After an aggressive M&A attempt by Frontline that by some accounts is still ongoing but from a financial standpoint appears dead, the company acquired BW’s fleet of VLCCs through a combination of new shares and cash, and has emerged as one of the largest listed crude tanker companies with 30 VLCCs and 2 Aframaxes on a fully delivered basis. Although we expect the company to continue scaling down its dividends, we believe DHT has enough cash to maintain a yield of some 3-4% through the trough given its low cash break-even vs peers and recently secured USD 383m in new debt. If our earnings base case were to undershoot significantly, the company can further ease the strain on cash through the abolition of dividends and/or increasing leverage on its balance sheet (net LTV peak at 67% in 3q18E). Despite being our top-pick in the crude tanker sector, we initiate coverage of DHT with a SELL recommendation and target price of USD 4.0 (-6%) given the lackluster short-term outlook for the sector.
Valuation: We calculate a current NAV of USD 5,1/sh (P/NAV = 0.84, peers at 0.86), but see downside due to continued falling asset prices, aging of the fleet and limited cash flow generation. Our target price of USD 4.0/sh is based on a weighted average of current/future NAV and mid-cycle multiples in 2019E.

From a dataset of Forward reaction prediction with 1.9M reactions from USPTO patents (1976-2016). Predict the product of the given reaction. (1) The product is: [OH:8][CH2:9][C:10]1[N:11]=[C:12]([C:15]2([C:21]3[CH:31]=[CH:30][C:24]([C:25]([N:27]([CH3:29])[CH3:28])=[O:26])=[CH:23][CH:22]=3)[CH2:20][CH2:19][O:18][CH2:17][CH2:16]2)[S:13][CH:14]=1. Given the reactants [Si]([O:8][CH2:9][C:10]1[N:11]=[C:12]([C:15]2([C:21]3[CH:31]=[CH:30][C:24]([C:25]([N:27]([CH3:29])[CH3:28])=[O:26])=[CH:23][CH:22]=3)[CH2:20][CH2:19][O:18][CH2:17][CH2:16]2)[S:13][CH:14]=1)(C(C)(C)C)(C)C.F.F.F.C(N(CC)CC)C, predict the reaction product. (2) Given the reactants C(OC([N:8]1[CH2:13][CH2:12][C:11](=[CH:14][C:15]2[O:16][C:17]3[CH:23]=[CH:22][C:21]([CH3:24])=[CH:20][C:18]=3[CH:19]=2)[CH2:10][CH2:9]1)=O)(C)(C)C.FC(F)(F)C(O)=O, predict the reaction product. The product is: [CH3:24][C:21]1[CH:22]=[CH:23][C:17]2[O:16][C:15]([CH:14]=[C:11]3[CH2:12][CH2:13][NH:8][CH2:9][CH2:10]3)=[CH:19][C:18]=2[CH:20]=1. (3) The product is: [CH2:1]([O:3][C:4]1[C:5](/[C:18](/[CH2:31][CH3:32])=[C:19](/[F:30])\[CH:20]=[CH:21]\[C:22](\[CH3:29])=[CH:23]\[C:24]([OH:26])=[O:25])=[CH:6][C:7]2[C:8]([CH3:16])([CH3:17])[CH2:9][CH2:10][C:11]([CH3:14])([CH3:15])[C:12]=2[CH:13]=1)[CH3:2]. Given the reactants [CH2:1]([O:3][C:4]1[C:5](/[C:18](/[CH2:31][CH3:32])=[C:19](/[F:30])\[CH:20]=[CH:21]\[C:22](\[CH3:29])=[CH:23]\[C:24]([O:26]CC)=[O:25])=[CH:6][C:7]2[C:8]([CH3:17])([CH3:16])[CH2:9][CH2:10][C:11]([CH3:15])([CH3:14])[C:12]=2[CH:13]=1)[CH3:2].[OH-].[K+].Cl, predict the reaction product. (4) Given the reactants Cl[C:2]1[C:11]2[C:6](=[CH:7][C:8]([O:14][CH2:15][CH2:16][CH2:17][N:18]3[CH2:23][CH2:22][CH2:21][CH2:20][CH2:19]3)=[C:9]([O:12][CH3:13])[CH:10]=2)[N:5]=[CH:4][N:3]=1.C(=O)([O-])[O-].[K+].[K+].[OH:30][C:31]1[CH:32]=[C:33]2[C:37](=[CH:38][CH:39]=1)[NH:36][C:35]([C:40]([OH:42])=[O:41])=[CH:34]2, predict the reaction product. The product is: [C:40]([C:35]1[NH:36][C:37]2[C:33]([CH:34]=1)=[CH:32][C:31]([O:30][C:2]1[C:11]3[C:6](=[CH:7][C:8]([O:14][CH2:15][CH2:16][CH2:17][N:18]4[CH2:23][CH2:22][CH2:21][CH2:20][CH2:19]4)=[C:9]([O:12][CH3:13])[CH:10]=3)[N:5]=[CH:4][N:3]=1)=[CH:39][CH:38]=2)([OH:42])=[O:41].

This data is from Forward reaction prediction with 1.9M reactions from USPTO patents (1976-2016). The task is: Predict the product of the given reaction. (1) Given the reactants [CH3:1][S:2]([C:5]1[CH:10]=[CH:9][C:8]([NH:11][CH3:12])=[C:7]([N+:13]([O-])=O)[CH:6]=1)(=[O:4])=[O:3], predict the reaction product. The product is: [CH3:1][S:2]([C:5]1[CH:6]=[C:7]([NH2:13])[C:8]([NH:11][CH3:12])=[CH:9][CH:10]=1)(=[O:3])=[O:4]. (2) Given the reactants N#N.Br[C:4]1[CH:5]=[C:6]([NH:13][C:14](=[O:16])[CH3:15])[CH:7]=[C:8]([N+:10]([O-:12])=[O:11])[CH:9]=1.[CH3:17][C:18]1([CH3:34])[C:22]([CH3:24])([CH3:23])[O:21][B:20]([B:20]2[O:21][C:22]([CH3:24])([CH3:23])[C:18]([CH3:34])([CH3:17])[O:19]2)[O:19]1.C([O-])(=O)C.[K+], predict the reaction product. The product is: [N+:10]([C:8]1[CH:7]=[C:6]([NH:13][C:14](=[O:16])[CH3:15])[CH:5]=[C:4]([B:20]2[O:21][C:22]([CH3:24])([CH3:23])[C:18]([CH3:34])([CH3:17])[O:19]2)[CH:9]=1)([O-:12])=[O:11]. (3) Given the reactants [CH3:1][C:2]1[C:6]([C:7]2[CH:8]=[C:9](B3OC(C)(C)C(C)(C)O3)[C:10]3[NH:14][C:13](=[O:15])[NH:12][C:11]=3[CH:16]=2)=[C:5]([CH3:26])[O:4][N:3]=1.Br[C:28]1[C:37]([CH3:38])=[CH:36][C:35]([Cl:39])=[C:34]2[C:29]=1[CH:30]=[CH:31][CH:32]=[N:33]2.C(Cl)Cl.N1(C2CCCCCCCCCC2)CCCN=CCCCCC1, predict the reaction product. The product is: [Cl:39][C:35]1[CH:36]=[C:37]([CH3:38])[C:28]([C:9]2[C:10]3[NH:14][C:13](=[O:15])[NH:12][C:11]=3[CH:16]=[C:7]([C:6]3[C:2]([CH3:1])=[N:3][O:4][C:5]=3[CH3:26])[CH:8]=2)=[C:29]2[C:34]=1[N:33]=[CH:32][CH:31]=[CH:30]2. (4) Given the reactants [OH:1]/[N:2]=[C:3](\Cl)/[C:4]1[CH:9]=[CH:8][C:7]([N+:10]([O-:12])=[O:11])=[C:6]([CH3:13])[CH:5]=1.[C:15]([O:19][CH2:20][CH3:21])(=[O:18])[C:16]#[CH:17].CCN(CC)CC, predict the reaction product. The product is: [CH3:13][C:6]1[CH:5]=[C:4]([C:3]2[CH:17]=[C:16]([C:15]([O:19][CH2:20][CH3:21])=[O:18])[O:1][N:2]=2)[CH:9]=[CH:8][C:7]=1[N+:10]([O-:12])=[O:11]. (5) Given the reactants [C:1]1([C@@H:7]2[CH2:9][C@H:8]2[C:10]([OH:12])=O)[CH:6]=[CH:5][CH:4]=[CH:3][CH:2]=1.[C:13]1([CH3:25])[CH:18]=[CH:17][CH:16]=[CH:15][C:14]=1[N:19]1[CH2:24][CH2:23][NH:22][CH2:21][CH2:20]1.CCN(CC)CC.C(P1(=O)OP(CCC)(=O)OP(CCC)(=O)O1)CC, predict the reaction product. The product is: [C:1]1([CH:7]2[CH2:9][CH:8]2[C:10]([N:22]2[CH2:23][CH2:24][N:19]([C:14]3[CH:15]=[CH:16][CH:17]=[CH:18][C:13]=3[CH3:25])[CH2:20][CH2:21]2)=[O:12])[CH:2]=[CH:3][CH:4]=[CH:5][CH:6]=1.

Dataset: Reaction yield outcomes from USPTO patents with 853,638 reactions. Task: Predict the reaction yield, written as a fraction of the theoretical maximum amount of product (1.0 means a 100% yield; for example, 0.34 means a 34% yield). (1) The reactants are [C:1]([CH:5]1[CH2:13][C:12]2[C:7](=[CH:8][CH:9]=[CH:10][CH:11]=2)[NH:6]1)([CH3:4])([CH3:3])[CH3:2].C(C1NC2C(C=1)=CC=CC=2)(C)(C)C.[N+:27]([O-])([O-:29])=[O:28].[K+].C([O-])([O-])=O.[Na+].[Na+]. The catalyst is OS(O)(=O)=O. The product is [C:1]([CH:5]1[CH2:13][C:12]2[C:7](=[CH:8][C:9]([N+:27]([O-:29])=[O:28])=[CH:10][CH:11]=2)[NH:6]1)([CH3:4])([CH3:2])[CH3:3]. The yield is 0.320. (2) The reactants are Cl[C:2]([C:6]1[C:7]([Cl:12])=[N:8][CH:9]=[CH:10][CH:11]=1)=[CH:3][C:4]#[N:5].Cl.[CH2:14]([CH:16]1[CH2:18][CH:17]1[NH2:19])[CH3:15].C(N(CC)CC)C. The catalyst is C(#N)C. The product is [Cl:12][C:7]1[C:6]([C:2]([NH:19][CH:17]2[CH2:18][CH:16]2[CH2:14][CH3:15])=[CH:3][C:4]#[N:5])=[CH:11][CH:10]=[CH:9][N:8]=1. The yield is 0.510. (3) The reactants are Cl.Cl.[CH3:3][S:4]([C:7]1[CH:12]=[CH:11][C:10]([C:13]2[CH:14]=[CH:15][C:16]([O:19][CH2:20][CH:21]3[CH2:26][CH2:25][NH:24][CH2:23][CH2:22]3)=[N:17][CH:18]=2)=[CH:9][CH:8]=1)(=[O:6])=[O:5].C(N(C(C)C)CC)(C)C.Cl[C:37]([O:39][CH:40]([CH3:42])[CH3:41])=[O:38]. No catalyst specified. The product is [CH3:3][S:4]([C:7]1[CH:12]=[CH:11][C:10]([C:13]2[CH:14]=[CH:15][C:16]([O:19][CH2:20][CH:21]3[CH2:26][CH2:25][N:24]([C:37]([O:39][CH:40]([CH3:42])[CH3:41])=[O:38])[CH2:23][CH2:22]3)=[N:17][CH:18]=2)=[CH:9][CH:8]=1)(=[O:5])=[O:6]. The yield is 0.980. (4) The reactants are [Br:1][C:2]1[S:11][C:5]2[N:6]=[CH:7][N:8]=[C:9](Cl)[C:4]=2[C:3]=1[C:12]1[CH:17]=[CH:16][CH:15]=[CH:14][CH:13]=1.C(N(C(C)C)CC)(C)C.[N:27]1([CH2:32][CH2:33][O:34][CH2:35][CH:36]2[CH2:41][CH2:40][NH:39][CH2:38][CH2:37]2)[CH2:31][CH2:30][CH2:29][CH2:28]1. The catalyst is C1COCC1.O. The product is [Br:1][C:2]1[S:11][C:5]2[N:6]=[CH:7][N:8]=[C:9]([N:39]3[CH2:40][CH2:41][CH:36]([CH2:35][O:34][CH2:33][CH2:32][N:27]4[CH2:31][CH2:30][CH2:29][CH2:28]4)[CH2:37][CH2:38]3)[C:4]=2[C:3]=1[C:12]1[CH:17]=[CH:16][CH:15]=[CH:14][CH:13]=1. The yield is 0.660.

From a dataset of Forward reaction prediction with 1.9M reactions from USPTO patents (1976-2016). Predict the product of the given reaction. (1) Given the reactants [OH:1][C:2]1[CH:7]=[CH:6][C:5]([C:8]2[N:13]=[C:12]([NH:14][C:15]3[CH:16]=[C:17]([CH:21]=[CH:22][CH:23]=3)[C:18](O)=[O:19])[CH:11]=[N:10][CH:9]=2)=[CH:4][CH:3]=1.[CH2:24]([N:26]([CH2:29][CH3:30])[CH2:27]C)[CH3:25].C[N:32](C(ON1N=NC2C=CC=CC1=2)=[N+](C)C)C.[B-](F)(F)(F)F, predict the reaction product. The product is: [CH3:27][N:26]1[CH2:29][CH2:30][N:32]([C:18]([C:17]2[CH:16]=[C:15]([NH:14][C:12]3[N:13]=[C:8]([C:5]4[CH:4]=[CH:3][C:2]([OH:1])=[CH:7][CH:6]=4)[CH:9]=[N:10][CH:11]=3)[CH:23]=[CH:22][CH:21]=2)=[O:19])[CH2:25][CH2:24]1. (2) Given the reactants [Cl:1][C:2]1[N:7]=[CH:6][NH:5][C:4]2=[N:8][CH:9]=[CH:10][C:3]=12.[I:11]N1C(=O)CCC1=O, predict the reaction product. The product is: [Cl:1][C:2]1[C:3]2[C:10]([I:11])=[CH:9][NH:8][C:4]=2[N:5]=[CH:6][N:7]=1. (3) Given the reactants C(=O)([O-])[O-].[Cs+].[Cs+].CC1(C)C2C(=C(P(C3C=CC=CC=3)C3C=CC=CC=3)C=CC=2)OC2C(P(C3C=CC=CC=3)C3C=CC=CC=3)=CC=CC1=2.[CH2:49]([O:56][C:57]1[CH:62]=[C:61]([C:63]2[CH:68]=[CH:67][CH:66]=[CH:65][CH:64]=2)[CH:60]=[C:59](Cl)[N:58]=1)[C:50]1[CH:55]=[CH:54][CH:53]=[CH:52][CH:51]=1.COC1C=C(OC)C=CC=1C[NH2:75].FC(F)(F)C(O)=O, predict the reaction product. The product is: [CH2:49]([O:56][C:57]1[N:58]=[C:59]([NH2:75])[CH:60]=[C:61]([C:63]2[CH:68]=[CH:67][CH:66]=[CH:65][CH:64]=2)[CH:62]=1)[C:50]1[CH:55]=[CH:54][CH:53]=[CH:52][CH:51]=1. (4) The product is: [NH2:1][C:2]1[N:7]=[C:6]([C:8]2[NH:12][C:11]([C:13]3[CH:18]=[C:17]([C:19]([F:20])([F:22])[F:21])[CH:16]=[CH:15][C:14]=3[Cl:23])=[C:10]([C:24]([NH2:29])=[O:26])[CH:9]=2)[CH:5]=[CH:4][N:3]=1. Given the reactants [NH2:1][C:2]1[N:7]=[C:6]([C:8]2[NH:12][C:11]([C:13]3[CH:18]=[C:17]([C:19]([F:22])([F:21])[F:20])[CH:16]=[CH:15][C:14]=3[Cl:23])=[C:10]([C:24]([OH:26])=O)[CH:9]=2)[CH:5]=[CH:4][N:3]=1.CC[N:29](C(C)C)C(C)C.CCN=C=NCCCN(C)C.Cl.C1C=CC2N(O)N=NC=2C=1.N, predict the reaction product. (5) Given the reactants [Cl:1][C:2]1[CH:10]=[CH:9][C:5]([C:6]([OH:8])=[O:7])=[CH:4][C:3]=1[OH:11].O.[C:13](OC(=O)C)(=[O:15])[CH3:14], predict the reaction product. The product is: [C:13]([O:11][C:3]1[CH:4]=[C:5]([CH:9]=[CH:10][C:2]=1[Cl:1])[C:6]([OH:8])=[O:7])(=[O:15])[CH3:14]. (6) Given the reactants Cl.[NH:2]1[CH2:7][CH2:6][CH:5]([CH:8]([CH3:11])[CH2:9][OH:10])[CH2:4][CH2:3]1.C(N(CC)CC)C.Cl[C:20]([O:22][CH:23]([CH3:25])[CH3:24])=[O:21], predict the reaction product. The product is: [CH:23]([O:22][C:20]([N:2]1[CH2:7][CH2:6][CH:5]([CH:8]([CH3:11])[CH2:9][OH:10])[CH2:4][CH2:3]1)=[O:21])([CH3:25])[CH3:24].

Market overview: After enjoying a brief peak in 2015, oil tanker earnings were soon subdued again as overly eager owners contracted too many ships in the cyclical expansion, resulting in a rapidly increasing net fleet growth from 1Q16. The elevated supply growth persists, with a net fleet growth of 2.0% in 1Q17 alone. We forecast net fleet growth of 7% in 2017E, 4% in ‘18E and 2% in ‘19E. Although supply growth in 2019E implies a pivotal point in the cycle, recent increase in contracting (annualized YTD 5% of the fleet, 336% above same period 2016) could hamper a potential recovery in 2019.
We forecast a low but steady demand growth of 3% in 2017E, 4% in ‘18E and 5% in ‘19E. Although implied demand growth in 2016E was negative, US crude oil imports on a tonne-mile basis increased some 18% and has continued the trend YTD. However, we expect the tonne-mile growth to abate or even reverse going forward as consumption growth is muted while recent increase in the rig count will likely increase domestic production (see graphs below). Looking to China, crude oil imports on a tonne-mile basis increased around 14% in 2016E, but we expect the growth to subside somewhat as leading indicators point to a cooling of the Chinese economy.
In sum, we expect utilization to fall 3%p to 82% in 2017E, down another 1%p in ‘18E before the recovery starts in ‘19E with utilization rising 2%p to 83%. Given the forward-looking nature of share and asset prices, and the historical significant relationship between the two; we forecast 3Q17E-2Q18E to represent the share price trough. More specifically, we expect that increasing earnings will lead to rising asset and share prices from 2H18E, and believe just prior or just after the next winter season (circa Oct’17-Feb’18) to be an opportune moment to BUY, all else equal.